The Bluebook: A Uniform System of Citation is the definitive style guide for legal citation in the United States. Now in its nineteenth edition, it is compiled by the editors of the Columbia Law Review, the Harvard Law Review, the University of Pennsylvania Law Review and the Yale Law Journal. It provides guidance for citing legal and non-legal materials concisely and completely.
The Bluebook seems to have a unique ability to frustrate, anger and intimidate law students. Indeed, it reduces many of them to a state of gibbering terror. But you can and you will master it if you approach it systematically. The purpose of this guide is to demystify The Bluebook by:
· Providing a “mini-index” to the most heavily-used rules and tables
· Presenting a systematic approach to its use
· Explaining the use of its “Powerful Secret Weapons”: the Table of Contents and the Index (See Step 2 in the Step-by-Step Guide)
· Assembling citations from scratch
· Highlighting the various aids to using it
· Pointing to how-to guides and websites to help its users
Will it ever be warm and friendly? Um, sorry. But using this guide will definitely make it more accessible.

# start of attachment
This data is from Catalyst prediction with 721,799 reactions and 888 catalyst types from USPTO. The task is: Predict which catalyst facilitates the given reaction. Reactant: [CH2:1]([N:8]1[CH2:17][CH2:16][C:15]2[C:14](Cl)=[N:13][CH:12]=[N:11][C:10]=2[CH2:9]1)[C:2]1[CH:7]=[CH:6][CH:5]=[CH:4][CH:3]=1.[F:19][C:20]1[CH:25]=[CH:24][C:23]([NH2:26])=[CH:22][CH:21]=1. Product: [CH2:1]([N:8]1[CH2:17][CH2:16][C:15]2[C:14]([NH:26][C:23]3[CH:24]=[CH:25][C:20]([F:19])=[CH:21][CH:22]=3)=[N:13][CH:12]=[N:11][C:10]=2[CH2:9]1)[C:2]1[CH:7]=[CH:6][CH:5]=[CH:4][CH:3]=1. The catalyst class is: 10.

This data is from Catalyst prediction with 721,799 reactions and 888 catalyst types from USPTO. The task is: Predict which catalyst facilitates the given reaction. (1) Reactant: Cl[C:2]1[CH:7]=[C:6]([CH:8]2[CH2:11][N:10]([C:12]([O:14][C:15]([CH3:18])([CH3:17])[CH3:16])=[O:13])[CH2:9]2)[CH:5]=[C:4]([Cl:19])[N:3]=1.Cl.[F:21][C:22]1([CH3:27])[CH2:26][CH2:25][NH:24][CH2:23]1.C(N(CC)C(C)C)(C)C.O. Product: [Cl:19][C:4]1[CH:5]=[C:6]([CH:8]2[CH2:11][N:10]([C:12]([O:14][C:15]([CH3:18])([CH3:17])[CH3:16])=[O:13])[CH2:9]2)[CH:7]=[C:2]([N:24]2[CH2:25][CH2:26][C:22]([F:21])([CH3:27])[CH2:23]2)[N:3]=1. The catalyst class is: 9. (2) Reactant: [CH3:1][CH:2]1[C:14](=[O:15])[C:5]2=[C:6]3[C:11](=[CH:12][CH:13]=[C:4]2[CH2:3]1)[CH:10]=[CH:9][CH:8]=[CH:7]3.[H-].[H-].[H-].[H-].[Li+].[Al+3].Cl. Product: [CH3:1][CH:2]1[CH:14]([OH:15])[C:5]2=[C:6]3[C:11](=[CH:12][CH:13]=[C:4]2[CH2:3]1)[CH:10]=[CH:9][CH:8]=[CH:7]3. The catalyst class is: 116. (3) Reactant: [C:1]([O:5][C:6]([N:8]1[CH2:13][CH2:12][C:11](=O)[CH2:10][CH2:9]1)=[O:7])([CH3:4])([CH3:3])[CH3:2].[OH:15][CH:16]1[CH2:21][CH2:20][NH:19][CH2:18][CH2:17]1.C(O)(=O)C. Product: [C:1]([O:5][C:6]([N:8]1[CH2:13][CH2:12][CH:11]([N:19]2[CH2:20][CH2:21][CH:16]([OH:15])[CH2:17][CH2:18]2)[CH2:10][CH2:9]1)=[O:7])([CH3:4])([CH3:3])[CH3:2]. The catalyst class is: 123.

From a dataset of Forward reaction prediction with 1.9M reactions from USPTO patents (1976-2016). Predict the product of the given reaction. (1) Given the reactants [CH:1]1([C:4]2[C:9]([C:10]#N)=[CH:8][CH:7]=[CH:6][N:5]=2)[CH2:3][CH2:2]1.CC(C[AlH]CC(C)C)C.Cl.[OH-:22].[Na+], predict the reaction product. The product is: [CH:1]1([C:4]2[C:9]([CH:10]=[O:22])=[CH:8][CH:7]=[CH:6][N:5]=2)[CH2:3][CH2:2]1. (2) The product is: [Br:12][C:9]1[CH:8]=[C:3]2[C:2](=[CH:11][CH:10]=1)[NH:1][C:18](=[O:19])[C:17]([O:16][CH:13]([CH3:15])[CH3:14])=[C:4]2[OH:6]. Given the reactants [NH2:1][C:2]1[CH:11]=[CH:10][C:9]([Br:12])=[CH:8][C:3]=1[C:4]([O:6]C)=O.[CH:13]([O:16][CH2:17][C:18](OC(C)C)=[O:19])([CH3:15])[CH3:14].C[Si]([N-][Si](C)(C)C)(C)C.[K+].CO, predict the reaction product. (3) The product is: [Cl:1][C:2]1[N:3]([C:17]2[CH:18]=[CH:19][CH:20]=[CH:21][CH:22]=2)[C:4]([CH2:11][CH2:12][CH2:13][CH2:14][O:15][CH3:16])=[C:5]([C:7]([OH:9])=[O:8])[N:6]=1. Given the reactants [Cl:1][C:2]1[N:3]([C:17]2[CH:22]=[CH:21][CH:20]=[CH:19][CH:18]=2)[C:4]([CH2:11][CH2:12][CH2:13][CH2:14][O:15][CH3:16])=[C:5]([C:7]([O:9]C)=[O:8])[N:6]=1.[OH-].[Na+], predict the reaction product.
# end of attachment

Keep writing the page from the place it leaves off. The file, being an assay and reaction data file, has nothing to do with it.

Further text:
Why to Cite
· To allow readers to quickly and efficiently locate sources cited.
· To indicate the weight of the authority cited.
· To demonstrate the depth and breadth of research conducted.
· To avoid plagiarism
When to cite
· In the discussion section of a brief or memorandum
Typically not in the issue, brief answer, facts or conclusion sections
· When you assert a legal principle
A contract must be supported with adequate consideration. CITE
· When you refer to or describe the content of a legal authority
The court ruled that. . . CITE
· When you quote from a source
An attorney must use the degree of skill commonly exercised by a “reasonable, careful and prudent lawyer.” CITE
· When you borrow an idea, even when you do not use the language verbatim
The growth of international family law reflects two broadening trends: globalization and the spread of human rights. CITE
This guide is aimed at UST (or indeed any) law students writing briefs, memoranda or upper-level papers. It uses the rules and conventions for practitioners’ documents rather than for law review footnotes.